Appendix 3 of Problem Solving with C++ has the ASCII tasble.

Everything's an expression ... almost

Almost everything in a C++ program is an expression. An expression is textual piece of source code that can be evaluated to produce an object that has a type and value. The most familiar expressions are arithmetical. For example, if k is an int that's been assigned the value 4, (k - 2)*7 is an expression of type int and value 14.

Often the value of an expression cannot be determined until the program is run. For example, in the code below
int k;
cin >> k;
cout << k+7;
... what is the value of the expressioon k+1? Well, it depends what the user enters for input. That's something that cannot be known until the program is run. However, the type of the expression k+1 is something we do know before running the program: it's int. Most of the time (especially for the subset of C++ we concentrate on) the type of an expression is known at compile time, i.e. when compiling the program, as opposed to running it. Because of this, C++ is said to be a "statically typed" language.

One example of something that is less obviously an expression is k = 5, where k is once again a variable of type int. The type of this expression is int, and the value is 5. In general, an assignment expression has the same type as the object being assigned to, and the same value as that object after the assignment is carried out. Thus, oddly enough, if x is a variable of type double, then (x = 3.4)*2.0 makes perfect sense, it is an expression of type double, and after it is evaluated, it has value 6.8. This is our first explicit example of a side effect. The expression has type and value, but additionally it has the side effect that evaluating the expression changes the value of the variable x.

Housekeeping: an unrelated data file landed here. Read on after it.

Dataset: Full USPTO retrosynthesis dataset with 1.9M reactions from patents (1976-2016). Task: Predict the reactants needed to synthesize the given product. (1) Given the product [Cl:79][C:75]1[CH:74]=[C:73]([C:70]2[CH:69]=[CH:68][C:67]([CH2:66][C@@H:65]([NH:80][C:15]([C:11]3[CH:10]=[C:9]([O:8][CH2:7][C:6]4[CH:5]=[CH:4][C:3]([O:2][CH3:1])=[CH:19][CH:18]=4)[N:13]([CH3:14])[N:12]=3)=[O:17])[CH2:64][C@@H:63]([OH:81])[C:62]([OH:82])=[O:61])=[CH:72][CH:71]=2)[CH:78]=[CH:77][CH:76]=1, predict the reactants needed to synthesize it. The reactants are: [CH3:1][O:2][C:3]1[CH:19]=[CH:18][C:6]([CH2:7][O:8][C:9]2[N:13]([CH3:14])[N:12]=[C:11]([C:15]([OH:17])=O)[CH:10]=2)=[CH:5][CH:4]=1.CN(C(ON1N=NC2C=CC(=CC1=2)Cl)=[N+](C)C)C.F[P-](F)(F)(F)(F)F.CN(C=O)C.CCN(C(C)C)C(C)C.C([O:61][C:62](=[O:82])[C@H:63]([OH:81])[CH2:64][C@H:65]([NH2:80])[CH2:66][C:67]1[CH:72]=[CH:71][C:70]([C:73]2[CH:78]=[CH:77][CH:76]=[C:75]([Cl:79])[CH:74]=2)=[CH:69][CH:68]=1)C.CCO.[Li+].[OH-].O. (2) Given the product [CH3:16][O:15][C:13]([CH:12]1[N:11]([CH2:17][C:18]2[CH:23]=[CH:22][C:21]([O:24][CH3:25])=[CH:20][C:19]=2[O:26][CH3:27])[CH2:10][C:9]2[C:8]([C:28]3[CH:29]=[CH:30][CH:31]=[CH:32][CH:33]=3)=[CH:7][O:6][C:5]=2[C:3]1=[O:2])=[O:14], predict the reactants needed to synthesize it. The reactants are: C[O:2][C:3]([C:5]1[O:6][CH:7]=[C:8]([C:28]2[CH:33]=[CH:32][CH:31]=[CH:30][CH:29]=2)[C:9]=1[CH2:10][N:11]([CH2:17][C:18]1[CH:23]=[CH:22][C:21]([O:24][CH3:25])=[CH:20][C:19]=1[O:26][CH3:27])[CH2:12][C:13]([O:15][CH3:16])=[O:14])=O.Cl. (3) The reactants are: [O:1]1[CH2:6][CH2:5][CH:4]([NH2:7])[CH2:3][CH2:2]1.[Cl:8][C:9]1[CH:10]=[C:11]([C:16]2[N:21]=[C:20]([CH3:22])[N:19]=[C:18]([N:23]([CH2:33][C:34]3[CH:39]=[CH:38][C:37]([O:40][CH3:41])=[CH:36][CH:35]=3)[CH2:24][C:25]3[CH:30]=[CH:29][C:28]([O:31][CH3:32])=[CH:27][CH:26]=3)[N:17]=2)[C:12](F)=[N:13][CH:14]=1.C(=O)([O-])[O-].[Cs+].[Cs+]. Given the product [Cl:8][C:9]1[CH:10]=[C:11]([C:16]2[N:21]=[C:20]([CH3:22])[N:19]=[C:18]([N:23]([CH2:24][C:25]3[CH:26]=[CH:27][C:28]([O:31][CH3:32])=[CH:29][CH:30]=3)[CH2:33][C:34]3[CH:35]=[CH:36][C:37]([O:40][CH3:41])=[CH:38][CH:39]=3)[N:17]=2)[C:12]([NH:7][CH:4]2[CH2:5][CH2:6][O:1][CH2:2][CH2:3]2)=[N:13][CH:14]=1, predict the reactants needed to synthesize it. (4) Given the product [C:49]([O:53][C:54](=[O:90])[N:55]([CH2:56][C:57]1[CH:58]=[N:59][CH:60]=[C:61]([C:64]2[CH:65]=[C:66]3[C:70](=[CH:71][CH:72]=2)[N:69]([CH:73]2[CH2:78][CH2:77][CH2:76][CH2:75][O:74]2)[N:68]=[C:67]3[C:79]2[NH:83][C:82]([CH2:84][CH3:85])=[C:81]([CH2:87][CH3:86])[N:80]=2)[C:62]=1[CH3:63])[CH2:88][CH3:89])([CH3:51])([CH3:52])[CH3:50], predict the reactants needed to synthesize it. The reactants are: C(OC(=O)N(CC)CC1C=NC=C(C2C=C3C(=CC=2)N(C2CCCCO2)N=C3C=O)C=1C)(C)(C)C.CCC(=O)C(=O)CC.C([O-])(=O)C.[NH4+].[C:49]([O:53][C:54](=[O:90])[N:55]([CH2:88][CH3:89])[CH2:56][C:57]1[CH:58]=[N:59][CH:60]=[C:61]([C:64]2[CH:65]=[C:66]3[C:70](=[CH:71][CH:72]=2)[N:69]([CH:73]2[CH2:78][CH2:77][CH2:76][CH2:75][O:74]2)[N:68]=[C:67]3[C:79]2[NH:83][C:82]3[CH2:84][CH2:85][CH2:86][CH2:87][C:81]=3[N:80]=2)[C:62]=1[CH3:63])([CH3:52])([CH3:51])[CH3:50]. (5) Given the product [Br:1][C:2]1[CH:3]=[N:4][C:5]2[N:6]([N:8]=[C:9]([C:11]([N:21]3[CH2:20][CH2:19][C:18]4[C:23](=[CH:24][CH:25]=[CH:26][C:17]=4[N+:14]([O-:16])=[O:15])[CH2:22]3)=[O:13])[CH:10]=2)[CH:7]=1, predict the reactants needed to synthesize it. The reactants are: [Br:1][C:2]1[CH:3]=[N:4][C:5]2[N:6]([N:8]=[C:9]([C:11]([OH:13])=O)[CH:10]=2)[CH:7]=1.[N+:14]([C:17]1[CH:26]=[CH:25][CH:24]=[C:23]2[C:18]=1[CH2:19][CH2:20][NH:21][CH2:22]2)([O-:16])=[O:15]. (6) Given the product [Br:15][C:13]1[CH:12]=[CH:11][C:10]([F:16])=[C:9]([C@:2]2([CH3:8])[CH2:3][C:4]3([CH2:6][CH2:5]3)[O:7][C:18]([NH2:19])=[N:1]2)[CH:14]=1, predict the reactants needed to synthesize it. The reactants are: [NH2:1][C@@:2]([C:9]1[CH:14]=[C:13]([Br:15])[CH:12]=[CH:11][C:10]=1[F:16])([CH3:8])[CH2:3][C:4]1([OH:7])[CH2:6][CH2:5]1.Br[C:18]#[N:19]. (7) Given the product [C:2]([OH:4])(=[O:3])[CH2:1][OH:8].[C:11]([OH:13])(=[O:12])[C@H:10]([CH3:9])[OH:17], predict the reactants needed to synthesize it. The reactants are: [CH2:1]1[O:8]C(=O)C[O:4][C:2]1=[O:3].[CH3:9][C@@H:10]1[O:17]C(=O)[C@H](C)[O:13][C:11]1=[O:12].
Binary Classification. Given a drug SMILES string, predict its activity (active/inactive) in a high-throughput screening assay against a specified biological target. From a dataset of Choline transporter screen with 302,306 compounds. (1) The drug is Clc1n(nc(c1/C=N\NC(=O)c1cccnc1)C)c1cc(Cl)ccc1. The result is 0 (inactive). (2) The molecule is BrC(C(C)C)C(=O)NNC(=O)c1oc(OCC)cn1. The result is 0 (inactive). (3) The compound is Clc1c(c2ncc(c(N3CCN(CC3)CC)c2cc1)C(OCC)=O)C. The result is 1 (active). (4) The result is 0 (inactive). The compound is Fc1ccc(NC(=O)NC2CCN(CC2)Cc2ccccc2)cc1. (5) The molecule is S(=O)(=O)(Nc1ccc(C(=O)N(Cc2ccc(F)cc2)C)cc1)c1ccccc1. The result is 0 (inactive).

Another example of something that probably doesn't seem like an expression but is in fact, is cout << x. As we saw last lecture, cout is an object of type ostream. The expression cout << x also has type ostream, and its value is just cout (like multiplying zero by anything, you still get zero). However, there is a side-effect to evaluating this expression, namely that x gets written out to the screen!

What's not an expression?

At this point it may seem like everything's an expression, but that's not true. For example, anything with a ';' (semicolon) at the end is a statement, not an expression. So while k = 4 is an expression as used in (k=4)*3 will evaluate to 12, the statement k = 4; as a line of code ending in a semicolon is not an expression. Declarations of variables, something like int k for example, are not expressions - regardless of whether the ; is there. Still, most things are expressions, and understanding this fact and being able to identify the types and values of expressions are key to understanding C++ ... and most any other programming language.